Mist is the first book I read from Miguel de Unamuno, one of Spain’s famous names, and it won’t be the last. Unamuno is an exciting author. I think we should read at least one of his books just because he is interesting. However, Mist is not only interesting, but it touches on many different topics. This metafiction novel is actually a novel of ideas, and it contains comedy, a tragic love story and colourful characters.
The main protagonist of Mist, Augusto, is unemployed, a well-off young man. I like him from the very first pages. The story begins when Augusto falls in love with Eugenia (or thinks he is in love). However, Augusto has not been in love before and only finds himself confused when he talks about love with his best friend, Victor. And Victor is trying to bring a new genre to literature.
As luck would have it, Eugenia falls in love with another man, but this man is unfortunately not in the standards of Eugenia. Eugenia’s mystical anarchist brother-in-law and an old-fashioned aunt have entered the world of Augusto. Oh, and of course, Orpheus, that cute dog, the only friend of man!
Towards the end of the book, Unamuno cameos, and they talk with Augusto about death. And the rest is fiction. There are dozens of paragraphs in the book that will make you think about life and people. With this novel, published in 1914, Unamuno marks one of the first works of modernism. I am not sure that it will create a great reading pleasure for everyone, but I would say it is a good choice to meet the author. Enjoy!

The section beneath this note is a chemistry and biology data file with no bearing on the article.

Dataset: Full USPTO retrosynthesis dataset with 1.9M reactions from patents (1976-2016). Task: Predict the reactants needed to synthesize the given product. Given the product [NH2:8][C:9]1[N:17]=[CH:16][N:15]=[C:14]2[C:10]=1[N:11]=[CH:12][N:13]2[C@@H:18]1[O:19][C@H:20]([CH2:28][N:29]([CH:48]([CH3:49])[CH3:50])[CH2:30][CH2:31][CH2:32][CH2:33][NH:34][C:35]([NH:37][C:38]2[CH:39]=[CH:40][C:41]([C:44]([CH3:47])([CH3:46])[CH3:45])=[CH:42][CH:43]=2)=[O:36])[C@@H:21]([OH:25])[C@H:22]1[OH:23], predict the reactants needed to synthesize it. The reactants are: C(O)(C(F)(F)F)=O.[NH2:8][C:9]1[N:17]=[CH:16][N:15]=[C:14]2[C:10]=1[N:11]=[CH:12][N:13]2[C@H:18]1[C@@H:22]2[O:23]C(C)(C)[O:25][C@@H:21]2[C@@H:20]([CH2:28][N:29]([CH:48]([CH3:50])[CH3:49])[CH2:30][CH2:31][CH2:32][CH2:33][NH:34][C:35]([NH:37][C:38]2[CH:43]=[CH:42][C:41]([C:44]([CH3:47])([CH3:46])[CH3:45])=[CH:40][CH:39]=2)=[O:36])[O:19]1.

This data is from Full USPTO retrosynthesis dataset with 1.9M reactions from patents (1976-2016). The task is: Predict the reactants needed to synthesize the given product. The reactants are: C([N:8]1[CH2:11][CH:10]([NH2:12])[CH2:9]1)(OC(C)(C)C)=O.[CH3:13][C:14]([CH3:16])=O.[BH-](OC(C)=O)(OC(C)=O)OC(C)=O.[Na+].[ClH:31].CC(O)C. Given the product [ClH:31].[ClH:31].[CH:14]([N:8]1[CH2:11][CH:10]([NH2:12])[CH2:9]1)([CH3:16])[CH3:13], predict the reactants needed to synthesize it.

A revolutionary landmark in world literature that introduces the anti-hero/anti-novel, undergirded by philosophy
A towering figure of political, philosophical, and literary controversy, Miguel de Unamuno was the undisputed intellectual leader of the brilliant Generation of 1898 that ushered in a second golden age of Spanish culture. In the vast and varied body of his work, none conveys his intellectual legacy more effectively than Mist, a monument of the philosophical novel and a masterpiece of modern experimental fiction.
Dispensing with the conventions of action, time and place, and analysis of character, Mist proceeds entirely on the strength of dialogue that reveals the struggles of what Unamuno called his “agonists.” These include Augusto Perez, the pampered son of a recently deceased mother; the deceitful, scheming Eugenia, whom Augusto obsessively idealizes; and Augusto’s dog Orfeo, who gives a funeral oration upon his master’s death. Mist even includes a chapter that explains Unamuno’s theory of the antinovel.
Anticipating later writers such as Albert Camus and Jean-Paul Sartre, Unamuno exploited fiction as a vehicle for the exploration of philosophical themes. First published in 1914, Mist exemplified a new kind of novel with which Unamuno aimed to shatter fiction’s conventional illusions of reality. It is an antinovel that treats its fictionality so ironically. This historic reissue includes a foreword by Theodore Ziolkowski.
Miguel de Unamuno
Miguel de Unamuno y Jugo was a Spanish essayist, novelist, poet, playwright. Philosopher, professor of Greek and Classics, and so later rector at the University of Salamanca.
Reading this book contributed to these challenges: